Year : 2008  |  Volume : 11  |  Issue : 1  |  Page : 35--37

Use of intraaortic balloon counter pulsation in a patient with tortuous aorta

Murali Chakravarthy, Vivek Jawali 
 Wockhardt Heart Institute, Bangalore, Karnataka - 76, India

Correspondence Address:
Murali Chakravarthy
Wockhardt Hospitals, Bangalore - 560 076, Karnataka


The intraaortic balloon pulsation (IABP) catheter is commonly used to treat left ventricular failure. The abnormality of the descending thoracic and abdominal aorta is considered as a relative contraindication for its insertion. We present here a patient with acute myocardial infarction with a post-infarct ventricular septal defect who presented with left ventricular failure. During coronary angiography, tortuous abdominal aorta was noted and IABP catheter was inserted under fluoroscopic guidance to support the cardiovascular system. This case is reported to encourage discussion on the use of IABP catheters in patients with tortuous aorta and avoidance of events described.

How to cite this article:
Chakravarthy M, Jawali V. Use of intraaortic balloon counter pulsation in a patient with tortuous aorta.Ann Card Anaesth 2008;11:35-37

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Chakravarthy M, Jawali V. Use of intraaortic balloon counter pulsation in a patient with tortuous aorta. Ann Card Anaesth [serial online] 2008 [cited 2020 Jul 11 ];11:35-37
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 Case Report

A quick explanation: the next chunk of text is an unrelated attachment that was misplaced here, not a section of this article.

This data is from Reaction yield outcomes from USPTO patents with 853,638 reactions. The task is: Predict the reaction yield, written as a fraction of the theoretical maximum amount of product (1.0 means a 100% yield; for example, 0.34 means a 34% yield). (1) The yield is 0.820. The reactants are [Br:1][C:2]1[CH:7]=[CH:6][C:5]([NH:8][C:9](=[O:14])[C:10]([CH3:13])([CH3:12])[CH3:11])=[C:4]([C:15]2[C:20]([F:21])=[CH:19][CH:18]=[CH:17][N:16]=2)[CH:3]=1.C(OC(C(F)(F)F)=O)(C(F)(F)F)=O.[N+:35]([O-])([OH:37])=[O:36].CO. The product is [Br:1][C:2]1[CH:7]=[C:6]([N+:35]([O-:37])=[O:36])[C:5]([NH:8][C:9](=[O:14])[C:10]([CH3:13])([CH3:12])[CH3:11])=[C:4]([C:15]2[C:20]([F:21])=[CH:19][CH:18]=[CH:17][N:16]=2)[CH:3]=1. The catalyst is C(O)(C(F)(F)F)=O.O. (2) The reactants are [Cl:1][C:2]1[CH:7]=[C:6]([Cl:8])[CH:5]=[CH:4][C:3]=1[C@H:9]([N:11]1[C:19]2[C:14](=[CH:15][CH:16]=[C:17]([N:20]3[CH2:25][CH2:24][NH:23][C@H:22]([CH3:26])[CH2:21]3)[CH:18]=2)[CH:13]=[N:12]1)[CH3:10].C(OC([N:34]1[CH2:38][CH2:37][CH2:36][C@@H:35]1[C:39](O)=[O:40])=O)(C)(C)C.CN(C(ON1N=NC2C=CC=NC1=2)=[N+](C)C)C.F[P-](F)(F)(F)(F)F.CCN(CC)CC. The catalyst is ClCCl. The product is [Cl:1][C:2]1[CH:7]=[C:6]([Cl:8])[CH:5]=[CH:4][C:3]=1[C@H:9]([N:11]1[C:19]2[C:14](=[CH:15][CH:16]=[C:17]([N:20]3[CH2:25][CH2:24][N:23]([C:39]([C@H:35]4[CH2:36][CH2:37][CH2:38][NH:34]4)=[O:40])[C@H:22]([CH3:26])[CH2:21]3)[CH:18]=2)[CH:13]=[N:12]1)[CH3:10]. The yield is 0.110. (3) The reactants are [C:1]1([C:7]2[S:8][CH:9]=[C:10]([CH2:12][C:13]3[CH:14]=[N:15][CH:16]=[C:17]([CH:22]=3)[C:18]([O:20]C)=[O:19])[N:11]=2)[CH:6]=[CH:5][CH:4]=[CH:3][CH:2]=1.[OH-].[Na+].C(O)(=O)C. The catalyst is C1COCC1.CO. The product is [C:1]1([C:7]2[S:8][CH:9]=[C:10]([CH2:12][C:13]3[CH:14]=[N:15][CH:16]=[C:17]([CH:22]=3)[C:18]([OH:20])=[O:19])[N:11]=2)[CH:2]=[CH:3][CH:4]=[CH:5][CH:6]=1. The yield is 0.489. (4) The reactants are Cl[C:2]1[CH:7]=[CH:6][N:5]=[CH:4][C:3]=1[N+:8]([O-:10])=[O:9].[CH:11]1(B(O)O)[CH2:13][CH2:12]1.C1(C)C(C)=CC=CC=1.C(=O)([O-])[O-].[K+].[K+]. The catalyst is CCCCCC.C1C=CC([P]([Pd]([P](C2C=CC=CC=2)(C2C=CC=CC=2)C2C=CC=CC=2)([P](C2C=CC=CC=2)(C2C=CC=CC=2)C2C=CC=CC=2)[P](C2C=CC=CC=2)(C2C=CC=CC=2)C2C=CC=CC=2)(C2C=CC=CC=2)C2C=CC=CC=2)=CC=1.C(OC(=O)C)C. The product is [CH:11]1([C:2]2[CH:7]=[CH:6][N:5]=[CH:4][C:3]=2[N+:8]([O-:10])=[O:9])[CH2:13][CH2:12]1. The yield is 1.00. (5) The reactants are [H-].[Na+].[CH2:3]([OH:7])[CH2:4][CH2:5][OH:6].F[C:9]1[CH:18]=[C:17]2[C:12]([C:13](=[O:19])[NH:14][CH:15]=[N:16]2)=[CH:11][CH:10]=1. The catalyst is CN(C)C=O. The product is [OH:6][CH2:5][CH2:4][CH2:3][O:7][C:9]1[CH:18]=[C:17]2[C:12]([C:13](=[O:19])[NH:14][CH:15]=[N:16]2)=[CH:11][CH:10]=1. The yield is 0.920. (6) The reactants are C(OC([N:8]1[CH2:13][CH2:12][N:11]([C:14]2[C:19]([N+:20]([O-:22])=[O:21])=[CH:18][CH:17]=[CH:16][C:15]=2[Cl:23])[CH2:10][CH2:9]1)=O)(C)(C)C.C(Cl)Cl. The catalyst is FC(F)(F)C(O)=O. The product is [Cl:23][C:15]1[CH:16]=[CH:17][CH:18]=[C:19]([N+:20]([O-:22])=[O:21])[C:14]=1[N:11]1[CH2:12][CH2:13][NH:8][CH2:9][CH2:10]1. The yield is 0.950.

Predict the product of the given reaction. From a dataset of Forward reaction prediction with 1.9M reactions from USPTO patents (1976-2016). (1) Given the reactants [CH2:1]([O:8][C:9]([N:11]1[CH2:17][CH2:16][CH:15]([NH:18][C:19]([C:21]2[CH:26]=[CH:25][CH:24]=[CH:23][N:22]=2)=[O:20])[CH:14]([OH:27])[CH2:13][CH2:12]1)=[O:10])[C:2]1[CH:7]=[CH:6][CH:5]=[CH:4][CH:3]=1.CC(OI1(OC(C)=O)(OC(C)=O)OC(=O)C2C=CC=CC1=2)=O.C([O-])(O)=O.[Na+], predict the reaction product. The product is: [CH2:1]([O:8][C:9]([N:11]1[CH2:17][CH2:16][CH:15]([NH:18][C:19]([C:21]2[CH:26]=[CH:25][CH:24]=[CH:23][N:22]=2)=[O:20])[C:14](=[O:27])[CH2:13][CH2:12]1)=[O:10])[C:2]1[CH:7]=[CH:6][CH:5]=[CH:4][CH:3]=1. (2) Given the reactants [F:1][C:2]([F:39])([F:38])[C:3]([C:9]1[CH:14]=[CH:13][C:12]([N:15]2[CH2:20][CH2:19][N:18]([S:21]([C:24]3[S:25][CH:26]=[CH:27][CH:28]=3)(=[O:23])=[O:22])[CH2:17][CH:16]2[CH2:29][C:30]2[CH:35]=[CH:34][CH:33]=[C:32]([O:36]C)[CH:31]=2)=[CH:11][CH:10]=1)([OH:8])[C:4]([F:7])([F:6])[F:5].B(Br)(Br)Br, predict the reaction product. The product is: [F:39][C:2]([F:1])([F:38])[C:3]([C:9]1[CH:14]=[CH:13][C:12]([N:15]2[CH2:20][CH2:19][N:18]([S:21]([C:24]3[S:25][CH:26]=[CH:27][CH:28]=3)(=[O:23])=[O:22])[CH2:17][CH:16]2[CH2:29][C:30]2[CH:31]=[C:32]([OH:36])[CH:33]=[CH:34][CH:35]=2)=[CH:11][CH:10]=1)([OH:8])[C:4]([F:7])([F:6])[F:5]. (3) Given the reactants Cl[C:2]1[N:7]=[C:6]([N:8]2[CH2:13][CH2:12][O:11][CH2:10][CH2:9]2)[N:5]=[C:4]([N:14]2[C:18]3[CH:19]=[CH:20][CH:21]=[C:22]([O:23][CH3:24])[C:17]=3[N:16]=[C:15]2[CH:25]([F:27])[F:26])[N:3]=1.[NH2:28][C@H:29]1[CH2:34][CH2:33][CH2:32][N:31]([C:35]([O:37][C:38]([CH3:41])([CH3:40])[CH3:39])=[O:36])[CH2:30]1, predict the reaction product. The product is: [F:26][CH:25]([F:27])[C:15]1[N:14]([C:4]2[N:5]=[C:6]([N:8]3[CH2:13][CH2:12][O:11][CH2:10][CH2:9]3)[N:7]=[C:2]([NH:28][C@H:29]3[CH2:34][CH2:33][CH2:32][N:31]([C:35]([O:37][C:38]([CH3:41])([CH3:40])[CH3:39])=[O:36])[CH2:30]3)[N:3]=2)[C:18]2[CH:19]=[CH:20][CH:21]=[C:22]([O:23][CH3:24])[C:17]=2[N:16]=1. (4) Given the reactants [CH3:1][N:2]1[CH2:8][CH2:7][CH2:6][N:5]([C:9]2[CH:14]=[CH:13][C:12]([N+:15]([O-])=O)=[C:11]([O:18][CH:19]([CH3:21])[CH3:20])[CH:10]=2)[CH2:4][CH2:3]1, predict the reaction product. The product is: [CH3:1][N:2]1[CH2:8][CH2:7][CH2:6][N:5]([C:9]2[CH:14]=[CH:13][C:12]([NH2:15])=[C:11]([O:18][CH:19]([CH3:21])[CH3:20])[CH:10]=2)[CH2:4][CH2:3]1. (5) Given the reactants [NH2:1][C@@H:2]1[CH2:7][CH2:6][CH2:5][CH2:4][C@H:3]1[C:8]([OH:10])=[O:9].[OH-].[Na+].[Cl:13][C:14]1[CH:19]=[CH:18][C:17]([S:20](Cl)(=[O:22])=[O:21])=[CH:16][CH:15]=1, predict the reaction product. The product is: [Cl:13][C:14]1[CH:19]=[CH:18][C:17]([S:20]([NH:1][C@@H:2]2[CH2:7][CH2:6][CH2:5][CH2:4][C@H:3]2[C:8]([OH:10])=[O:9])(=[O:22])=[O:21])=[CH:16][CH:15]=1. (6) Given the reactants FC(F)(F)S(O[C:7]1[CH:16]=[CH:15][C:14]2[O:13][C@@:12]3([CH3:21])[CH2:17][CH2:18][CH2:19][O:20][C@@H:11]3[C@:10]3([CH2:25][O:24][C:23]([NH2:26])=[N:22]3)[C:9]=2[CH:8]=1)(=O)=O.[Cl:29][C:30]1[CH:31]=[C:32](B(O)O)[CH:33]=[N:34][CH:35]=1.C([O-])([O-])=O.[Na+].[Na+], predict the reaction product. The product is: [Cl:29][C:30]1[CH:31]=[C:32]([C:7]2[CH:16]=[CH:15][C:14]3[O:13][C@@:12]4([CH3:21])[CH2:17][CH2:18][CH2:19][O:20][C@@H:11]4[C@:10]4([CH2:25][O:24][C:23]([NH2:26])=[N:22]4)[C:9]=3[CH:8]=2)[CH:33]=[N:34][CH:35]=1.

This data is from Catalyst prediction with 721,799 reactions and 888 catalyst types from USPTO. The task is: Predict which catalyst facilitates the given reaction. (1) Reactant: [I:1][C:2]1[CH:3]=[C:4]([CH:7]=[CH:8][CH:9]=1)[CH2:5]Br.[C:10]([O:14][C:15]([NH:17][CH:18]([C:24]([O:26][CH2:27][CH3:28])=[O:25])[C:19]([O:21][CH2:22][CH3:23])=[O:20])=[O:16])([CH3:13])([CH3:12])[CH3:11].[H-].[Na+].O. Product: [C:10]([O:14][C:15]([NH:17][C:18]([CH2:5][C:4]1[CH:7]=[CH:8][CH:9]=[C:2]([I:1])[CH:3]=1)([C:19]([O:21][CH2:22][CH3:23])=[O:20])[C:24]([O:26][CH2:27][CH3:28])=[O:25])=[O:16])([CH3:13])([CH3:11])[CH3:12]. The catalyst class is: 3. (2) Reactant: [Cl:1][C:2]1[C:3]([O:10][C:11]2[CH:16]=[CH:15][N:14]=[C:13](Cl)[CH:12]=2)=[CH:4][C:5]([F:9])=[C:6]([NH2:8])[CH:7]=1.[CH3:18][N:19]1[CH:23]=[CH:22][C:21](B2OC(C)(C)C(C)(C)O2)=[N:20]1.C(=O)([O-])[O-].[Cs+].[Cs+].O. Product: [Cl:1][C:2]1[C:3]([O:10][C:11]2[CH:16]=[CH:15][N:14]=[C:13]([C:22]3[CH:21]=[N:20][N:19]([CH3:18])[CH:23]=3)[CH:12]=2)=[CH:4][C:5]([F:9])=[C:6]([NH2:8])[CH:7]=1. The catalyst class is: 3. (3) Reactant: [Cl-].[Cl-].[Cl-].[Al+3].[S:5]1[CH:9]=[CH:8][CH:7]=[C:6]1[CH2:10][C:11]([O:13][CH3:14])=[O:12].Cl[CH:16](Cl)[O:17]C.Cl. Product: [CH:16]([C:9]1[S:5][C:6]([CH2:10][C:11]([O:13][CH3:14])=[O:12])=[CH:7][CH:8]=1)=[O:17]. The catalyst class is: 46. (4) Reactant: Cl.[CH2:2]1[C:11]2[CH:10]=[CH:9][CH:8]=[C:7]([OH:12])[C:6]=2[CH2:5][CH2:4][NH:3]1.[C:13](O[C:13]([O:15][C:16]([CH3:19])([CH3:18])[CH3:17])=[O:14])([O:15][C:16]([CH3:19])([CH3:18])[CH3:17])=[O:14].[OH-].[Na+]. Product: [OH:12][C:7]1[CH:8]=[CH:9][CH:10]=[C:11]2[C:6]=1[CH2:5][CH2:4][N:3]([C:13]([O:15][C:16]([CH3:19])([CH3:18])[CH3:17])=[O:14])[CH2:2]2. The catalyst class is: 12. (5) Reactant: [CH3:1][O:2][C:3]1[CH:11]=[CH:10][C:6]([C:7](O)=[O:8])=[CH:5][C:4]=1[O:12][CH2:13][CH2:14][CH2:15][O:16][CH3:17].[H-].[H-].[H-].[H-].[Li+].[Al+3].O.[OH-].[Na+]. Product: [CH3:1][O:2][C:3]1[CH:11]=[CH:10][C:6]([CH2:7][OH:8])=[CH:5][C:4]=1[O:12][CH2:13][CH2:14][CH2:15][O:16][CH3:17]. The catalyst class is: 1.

A 75-year-old female, with a weight of 60 kg, height of 157 cm and a body mass index of 22.4 was admitted to the author's hospital with a history of chest pain for 2 days and dyspnoea at rest. She was diagnosed to have acute anteroseptal myocardial infarction. Transthoracic echocardiography revealed akinetic anterior wall, hypokinetic inferior wall and apical VSD. At the time of admission, the heart rate was 135/min, arterial pressure was 100/60 mm Hg, oxygen saturation was 90% and the patient was dyspnoeic. Mechanical ventilation was instituted and invasive arterial pressure (right femoral) and central venous catheters were inserted. A bolus of 3 mg of milrinone was administered followed by an intravenous infusion (0.5 g/kg/min). Heart rate decreased to 110/min, arterial pressure increased to 120/70 mm Hg and oxygen saturation increased up to 100%. Coronary angiogram was performed through the right femoral artery; the cardiologist observed tortuousity of the aorta during the procedure. The coronary angiography catheter was guided over a guide wire beyond the tortuousity by manoeuvring across the tortuousity with fluoroscopic guidance. An unusually longer length of coronary angiography catheter was required to engage the coronary arteries. Coronary angiogram revealed total occlusion of the left anterior descending artery, 80% occlusion of the obtuse marginal-1 artery and 100% occlusion of the posterior descending artery. Considering the immediate precedent condition of the patient and the tortuousity of the aorta, a 30 ml, 8.0 French IABP catheter (Arrow International, Inc, 2400, Bernville Road, PA, USA) was inserted (at the cardiac laboratory itself) to support the failing left ventricle using Datascope CS100 balloon pump (Datscope Corp., Mahwah, NJ, 07430, USA). Approximately 63 cm of the IABP catheter (its entire length was 70 cm) had to be inserted in the aorta in order to position the tip of the catheter at a point distal to the left subclavian artery. The gas-filled silhouette of the intraaortic balloon showed the tortuous abdominal aorta [Figure 1]; this image was obtained by sequentially placing the X-ray images obtained during the screening of the abdominal aorta). The diastolic augmentation of the arterial pressure was achieved with 100% of balloon volume (30 ml) at 1:1 frequency. The patient was then taken up for coronary artery bypass graft surgery and closure of the VSD after 2 h. The haemodynamic parameters were as follows: heart rate - 100/min, augmented arterial pressure - 130 mm Hg, systolic pressure - 80 mm Hg and diastolic pressure - 50 mm Hg. The infusion of intravenous medications was continued. She produced 450 ml of urine over a period of 2 h after institution of IABP therapy. Laboratory tests were normal. General anaesthesia was induced with 50 mg of intravenous propofol. Neuromuscular blockade was continued with Rocuronium and intraoperative analgesia was provided by intravenous boluses of 50 g of fentanyl at 3-h intervals. The TOE probe was inserted prior to commencement of surgery. The preliminary examination confirmed the findings of transthoracic echocardiogram and the surgery commenced. Heparinization was achieved with 300 units of heparin/kg and normothermic cardiopulmonary bypass was initiated with bicaval venous cannulation and antegrade aortic return. During cardiopulmonary bypass, the IABP was turned off as per our institutional protocol. Using warm antegrade potassium rich cardioplegia, coronary artery bypass graft to left anterior descending, obtuse marginal-1 and posterior descending arteries, using left internal mammary artery and saphenous vein grafts were performed. Through left ventriculotomy, apical ventricular septal defect was closed using a double woven Dacron patch. After the completion of the surgery, heart was deaired via the aortic root vent.